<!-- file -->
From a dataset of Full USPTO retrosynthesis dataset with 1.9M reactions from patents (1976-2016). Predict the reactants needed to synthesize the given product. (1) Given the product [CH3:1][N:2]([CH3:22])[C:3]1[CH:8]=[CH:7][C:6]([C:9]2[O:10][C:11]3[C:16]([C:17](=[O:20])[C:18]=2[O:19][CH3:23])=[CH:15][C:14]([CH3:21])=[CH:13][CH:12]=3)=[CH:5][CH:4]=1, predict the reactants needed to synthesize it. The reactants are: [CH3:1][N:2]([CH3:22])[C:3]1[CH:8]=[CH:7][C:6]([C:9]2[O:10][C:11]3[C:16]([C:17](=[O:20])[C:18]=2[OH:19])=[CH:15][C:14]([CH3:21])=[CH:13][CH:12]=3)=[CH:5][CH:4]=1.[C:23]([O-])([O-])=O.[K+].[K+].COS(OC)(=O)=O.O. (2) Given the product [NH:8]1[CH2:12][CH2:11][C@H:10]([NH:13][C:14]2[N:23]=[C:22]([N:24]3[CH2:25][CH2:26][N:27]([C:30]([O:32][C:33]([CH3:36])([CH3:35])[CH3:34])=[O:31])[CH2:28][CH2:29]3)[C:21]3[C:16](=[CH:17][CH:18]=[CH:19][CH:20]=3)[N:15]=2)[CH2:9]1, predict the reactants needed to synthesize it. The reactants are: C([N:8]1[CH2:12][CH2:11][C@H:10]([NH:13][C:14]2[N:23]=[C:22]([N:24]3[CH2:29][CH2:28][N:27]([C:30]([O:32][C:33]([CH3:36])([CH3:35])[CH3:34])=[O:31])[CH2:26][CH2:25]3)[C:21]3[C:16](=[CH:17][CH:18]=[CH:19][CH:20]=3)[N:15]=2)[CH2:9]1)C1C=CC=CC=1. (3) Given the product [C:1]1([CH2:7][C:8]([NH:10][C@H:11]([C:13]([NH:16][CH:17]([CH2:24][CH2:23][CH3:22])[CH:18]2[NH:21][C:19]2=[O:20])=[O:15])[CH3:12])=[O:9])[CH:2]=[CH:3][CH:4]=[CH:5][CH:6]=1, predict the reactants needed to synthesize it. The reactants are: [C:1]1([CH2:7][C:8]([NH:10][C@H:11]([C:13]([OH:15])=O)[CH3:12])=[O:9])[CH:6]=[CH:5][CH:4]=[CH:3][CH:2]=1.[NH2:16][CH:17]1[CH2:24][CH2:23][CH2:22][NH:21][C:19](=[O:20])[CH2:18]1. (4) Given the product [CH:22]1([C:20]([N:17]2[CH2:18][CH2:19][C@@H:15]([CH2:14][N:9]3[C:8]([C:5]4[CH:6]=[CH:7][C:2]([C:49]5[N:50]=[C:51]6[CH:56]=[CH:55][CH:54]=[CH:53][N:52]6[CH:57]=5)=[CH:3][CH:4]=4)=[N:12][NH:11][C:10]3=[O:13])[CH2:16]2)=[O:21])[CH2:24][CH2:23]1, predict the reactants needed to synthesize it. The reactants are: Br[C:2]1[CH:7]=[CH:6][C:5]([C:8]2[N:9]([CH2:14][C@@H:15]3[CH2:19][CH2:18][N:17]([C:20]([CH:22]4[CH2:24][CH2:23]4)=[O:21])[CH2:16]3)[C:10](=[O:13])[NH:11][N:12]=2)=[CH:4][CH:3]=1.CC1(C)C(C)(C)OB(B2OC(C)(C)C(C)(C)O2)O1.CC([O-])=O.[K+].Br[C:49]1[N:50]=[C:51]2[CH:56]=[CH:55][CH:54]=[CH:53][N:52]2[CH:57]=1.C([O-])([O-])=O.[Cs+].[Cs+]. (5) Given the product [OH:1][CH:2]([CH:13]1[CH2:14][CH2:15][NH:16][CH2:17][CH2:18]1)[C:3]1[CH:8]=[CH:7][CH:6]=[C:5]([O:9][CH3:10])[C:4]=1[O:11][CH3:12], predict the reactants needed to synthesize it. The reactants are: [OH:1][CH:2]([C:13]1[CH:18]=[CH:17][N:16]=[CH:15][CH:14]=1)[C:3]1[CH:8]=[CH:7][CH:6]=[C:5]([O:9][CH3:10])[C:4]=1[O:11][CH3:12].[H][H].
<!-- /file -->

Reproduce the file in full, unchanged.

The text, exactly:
From a dataset of Full USPTO retrosynthesis dataset with 1.9M reactions from patents (1976-2016). Predict the reactants needed to synthesize the given product. (1) Given the product [CH3:1][N:2]([CH3:22])[C:3]1[CH:8]=[CH:7][C:6]([C:9]2[O:10][C:11]3[C:16]([C:17](=[O:20])[C:18]=2[O:19][CH3:23])=[CH:15][C:14]([CH3:21])=[CH:13][CH:12]=3)=[CH:5][CH:4]=1, predict the reactants needed to synthesize it. The reactants are: [CH3:1][N:2]([CH3:22])[C:3]1[CH:8]=[CH:7][C:6]([C:9]2[O:10][C:11]3[C:16]([C:17](=[O:20])[C:18]=2[OH:19])=[CH:15][C:14]([CH3:21])=[CH:13][CH:12]=3)=[CH:5][CH:4]=1.[C:23]([O-])([O-])=O.[K+].[K+].COS(OC)(=O)=O.O. (2) Given the product [NH:8]1[CH2:12][CH2:11][C@H:10]([NH:13][C:14]2[N:23]=[C:22]([N:24]3[CH2:25][CH2:26][N:27]([C:30]([O:32][C:33]([CH3:36])([CH3:35])[CH3:34])=[O:31])[CH2:28][CH2:29]3)[C:21]3[C:16](=[CH:17][CH:18]=[CH:19][CH:20]=3)[N:15]=2)[CH2:9]1, predict the reactants needed to synthesize it. The reactants are: C([N:8]1[CH2:12][CH2:11][C@H:10]([NH:13][C:14]2[N:23]=[C:22]([N:24]3[CH2:29][CH2:28][N:27]([C:30]([O:32][C:33]([CH3:36])([CH3:35])[CH3:34])=[O:31])[CH2:26][CH2:25]3)[C:21]3[C:16](=[CH:17][CH:18]=[CH:19][CH:20]=3)[N:15]=2)[CH2:9]1)C1C=CC=CC=1. (3) Given the product [C:1]1([CH2:7][C:8]([NH:10][C@H:11]([C:13]([NH:16][CH:17]([CH2:24][CH2:23][CH3:22])[CH:18]2[NH:21][C:19]2=[O:20])=[O:15])[CH3:12])=[O:9])[CH:2]=[CH:3][CH:4]=[CH:5][CH:6]=1, predict the reactants needed to synthesize it. The reactants are: [C:1]1([CH2:7][C:8]([NH:10][C@H:11]([C:13]([OH:15])=O)[CH3:12])=[O:9])[CH:6]=[CH:5][CH:4]=[CH:3][CH:2]=1.[NH2:16][CH:17]1[CH2:24][CH2:23][CH2:22][NH:21][C:19](=[O:20])[CH2:18]1. (4) Given the product [CH:22]1([C:20]([N:17]2[CH2:18][CH2:19][C@@H:15]([CH2:14][N:9]3[C:8]([C:5]4[CH:6]=[CH:7][C:2]([C:49]5[N:50]=[C:51]6[CH:56]=[CH:55][CH:54]=[CH:53][N:52]6[CH:57]=5)=[CH:3][CH:4]=4)=[N:12][NH:11][C:10]3=[O:13])[CH2:16]2)=[O:21])[CH2:24][CH2:23]1, predict the reactants needed to synthesize it. The reactants are: Br[C:2]1[CH:7]=[CH:6][C:5]([C:8]2[N:9]([CH2:14][C@@H:15]3[CH2:19][CH2:18][N:17]([C:20]([CH:22]4[CH2:24][CH2:23]4)=[O:21])[CH2:16]3)[C:10](=[O:13])[NH:11][N:12]=2)=[CH:4][CH:3]=1.CC1(C)C(C)(C)OB(B2OC(C)(C)C(C)(C)O2)O1.CC([O-])=O.[K+].Br[C:49]1[N:50]=[C:51]2[CH:56]=[CH:55][CH:54]=[CH:53][N:52]2[CH:57]=1.C([O-])([O-])=O.[Cs+].[Cs+]. (5) Given the product [OH:1][CH:2]([CH:13]1[CH2:14][CH2:15][NH:16][CH2:17][CH2:18]1)[C:3]1[CH:8]=[CH:7][CH:6]=[C:5]([O:9][CH3:10])[C:4]=1[O:11][CH3:12], predict the reactants needed to synthesize it. The reactants are: [OH:1][CH:2]([C:13]1[CH:18]=[CH:17][N:16]=[CH:15][CH:14]=1)[C:3]1[CH:8]=[CH:7][CH:6]=[C:5]([O:9][CH3:10])[C:4]=1[O:11][CH3:12].[H][H].